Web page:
Lily of the Valley - A beautifully scented and delicate short stemmed flower, this is a wedding classic but be prepared for it to be expensive
Lisianthus - A long stemmed and multiheaded flower, it comes in lots of colours, looks lovely with roses and is really cost effective
Lilac - Originating from the Olive family, this woody stemmed flower is best reserved for table arrangements rather than bridal bouquets.
Muscari - Known as the 'grape hyacinth', this more robust looking flower is a well known Spring bulb flower
Narcissi - Small headed and highly scented version of the larger headed daffodil
Nigella - Otherwise known as 'love-in-a-mist', it has fine feathery petals and grows in blue, pink, purple and white
Orchid - These phalaenopsis orchids are super long lasting and can make a real impact. Pop a few heads through your arrangements to add a luxurious edge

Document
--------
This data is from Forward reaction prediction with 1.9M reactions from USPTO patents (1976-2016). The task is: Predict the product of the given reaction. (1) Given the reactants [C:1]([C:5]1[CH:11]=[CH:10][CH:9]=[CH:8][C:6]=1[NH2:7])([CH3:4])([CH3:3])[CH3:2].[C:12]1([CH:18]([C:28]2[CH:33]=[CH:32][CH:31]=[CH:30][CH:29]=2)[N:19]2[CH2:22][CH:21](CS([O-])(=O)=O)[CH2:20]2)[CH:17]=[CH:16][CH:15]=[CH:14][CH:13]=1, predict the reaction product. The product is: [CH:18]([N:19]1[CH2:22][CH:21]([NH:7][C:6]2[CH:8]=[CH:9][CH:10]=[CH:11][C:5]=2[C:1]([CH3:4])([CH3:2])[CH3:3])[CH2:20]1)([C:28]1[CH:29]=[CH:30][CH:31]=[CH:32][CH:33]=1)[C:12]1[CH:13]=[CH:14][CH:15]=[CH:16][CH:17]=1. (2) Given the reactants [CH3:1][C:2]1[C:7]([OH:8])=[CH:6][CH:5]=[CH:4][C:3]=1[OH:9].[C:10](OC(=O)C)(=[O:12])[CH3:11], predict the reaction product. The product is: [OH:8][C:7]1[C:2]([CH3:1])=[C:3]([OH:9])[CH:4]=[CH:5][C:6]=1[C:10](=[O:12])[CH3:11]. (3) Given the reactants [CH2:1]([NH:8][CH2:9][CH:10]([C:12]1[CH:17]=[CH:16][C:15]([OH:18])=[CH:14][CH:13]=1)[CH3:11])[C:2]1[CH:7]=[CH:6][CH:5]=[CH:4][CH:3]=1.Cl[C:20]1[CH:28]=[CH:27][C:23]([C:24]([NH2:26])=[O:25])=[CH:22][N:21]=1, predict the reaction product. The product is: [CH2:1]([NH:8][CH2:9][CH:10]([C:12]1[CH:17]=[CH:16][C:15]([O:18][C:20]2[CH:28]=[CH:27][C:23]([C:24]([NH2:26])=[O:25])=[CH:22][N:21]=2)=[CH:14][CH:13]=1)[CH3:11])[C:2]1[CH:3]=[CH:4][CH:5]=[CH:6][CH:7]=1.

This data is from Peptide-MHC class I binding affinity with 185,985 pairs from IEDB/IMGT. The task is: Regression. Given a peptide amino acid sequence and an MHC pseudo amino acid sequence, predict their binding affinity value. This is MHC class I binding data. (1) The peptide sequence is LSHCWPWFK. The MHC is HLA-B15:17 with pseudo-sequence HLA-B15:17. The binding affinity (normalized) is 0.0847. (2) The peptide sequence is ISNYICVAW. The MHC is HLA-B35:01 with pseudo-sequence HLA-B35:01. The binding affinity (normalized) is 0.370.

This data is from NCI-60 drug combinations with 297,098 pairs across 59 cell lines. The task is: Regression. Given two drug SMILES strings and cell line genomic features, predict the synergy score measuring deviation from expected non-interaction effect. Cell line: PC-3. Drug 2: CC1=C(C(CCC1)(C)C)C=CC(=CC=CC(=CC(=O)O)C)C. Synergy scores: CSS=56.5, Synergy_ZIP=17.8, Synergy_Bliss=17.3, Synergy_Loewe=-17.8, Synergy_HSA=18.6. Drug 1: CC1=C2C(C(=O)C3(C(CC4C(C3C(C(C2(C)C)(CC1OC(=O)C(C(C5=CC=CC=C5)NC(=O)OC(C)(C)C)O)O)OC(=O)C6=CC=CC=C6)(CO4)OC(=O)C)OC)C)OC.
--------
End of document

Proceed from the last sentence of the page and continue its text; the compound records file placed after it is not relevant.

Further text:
Ranunculus - Beautifully multi-frilled flower that comes in a large array of colours
Rose - All year round flower, there are so, so many different types so really explore your options for something unusual. Opt for David Austin roses if you want beautifully scented ones
Sunflower - Really large headed flower with a thick stem, best for table arrangements
Sweet Pea - Beautifully scented but short stemmed, so can only be placed in smaller bouquets
Tulip - Come in lots of colours, dual tones and frilled edged versions (Parrot Tulips). Need lots of water so better for table arrangements than bridal bouquets